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FAQs

I've been separated from my ex-husband for almost a year. Can you help me get a divorce?

Yes, Women’s Legal Service provides advice and assistance with family law, which includes many issues around separation and divorce. The Family Law Courts also provide practical “Do-it-yourself kits” that provide explanations and instructions on how to get a divorce – this may also be a useful place to start. You should also know that you can only apply for a divorce once you have been separated for 12 months. This means you must be able to prove that you have “lived separately and apart for a continuous period of 12 months” before filing your application for a divorce order.

I need help filling out an application for a domestic violence protection order. Can I see a laywer?

The social work staff at Women’s Legal Service provide appointments to help with completing this court form. As our social work and legal staff work together to provide a holistic service to our clients, this means you can also see a lawyer where you need legal advice or assistance in relation to your application or other related issues.

I've recently finalised my separation but I need to update my will. Can you help me draft a simple will?

No. Women’s Legal Service can only provide legal advice and assistance in limited areas of law (see “How we can help”). Take a look at “Referrals” to see who else might be able to help you. For example, if you live in the Brisbane area, South West Brisbane Community Legal Centre offers an affordable basic will making service for a minimal fee.

I've recently returned to work from maternity leave and am being given very limited hours and opportunities in my workplace. I believe I'm being discriminated against because I'm a woman and because I took time off after childbirth. Can you help me have my rights recognised?

No, Women’s Legal Service cannot assist with disputes in the workplace. Even though your issue has arisen because of family commitments, you will need to discuss your issue with a lawyer who is familiar with employment law or anti-discrimination law. Take a look at “Referrals” to see what other organisations might be able to assist you. For example, if you live in the Brisbane area, Caxton Legal Centre offers an Employment Law Service that can assist with certain employment disputes, or you can speak with Working Women Queensland.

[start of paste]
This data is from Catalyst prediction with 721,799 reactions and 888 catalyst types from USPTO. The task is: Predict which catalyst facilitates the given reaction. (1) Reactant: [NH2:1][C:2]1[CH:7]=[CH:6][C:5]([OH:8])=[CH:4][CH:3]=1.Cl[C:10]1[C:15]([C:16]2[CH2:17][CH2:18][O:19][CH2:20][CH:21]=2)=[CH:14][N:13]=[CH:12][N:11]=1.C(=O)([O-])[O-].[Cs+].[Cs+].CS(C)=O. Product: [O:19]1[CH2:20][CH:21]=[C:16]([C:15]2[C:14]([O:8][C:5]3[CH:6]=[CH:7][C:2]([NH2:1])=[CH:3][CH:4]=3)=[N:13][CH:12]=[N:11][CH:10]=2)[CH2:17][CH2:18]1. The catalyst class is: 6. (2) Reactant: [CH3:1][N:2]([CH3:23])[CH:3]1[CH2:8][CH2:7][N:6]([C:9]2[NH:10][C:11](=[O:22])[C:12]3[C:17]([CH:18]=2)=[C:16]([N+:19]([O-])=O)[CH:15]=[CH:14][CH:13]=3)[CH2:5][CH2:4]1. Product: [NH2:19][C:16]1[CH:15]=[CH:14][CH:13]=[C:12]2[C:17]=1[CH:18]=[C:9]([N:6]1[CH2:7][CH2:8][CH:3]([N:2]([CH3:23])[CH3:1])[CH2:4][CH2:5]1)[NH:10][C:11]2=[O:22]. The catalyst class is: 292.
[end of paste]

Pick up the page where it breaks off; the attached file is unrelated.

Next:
I lent my son-in-law money for a house deposit 10 years ago and he refuses to repay it. How can I make him honour our agreement?

Unfortunately, we cannot assist with this type of legal issue. Even though your problem involves your family, it is not “family law” as it does not involve a marriage or de facto relationship breakdown. Take a look at Referrals to find the contact details for other organisations that can assist with “civil law” matters (the type of law that governs disputes between two or more individuals). Depending on your age and circumstances, there are also specific legal services for seniors, including Caxton Legal Centre’s Legal and Support Service.

I've got my first court date in the Family Law Courts next week. Can you represent me in Court?

Due to high demand, Women’s Legal Service can only provide limited representation to a very small number of clients. Whether you are eligible for representation in court will depend on the type of matter and whether you fit our criteria for assistance. Each matter and client is assessed on a case-by-case basis. However, there are duty lawyers available to assist you in most courts throughout Queensland. We may be able to provide you with legal advice and assistance to represent yourself in Court via our Helpline.

My ex has taken the kids. Can I call the police?

You always have the right to call the police; however, the police’s response may vary depending on your circumstances. You should seek legal advice immediately about your rights and responsibilities in relation to the children and your ex-partner. As this is a family law matter, Women’s Legal Service would likely be able to assist with your enquiry. Call the Helpline to book an appointment with a solicitor, who can give you some advice specific to your situation.

If you are unable to get through to us, you can call Legal Aid Queensland at 1300 651 188 (anywhere in Queensland for legal information and referral) or 1300 650 143 (for legal information and referral for indigenous people).

My partner and I have split up, and I want full custody of the kids. Can you help?

After separation, parents will usually need to make arrangements for the care of their children. While many people talk about “full custody”, that is a term that is no longer used in the law. Instead, we talk about the “best interests of the child” and all the factors that go into deciding just what that means in reality. This includes things such as with whom the child lives, with whom the child spends time and with whom the child communicates. A solicitor at Women’s Legal Service can provide you with advice about your options for parenting arrangements after separation. Call the Helpline to book an appointment with a solicitor, who can give you some advice specific to your situation.

I separated from my husband some time ago and need to organise how we’re splitting the jointly-owned property. Can you assist me?

Property settlement after separation is considered “family law” and as such, we may be able to assist if you contact us via the Helpline. However, be aware that Women’s Legal Service staff and volunteer solicitors cannot:

  • Provide "independent legal advice" on an application for consent orders;
  • Sign off a binding financial agreement (commonly referred to as a "pre-nuptial agreement";
  • Provide financial advice.

I've just a received a bill from my solicitor and the amount they've charged me is astronomical. What are my options?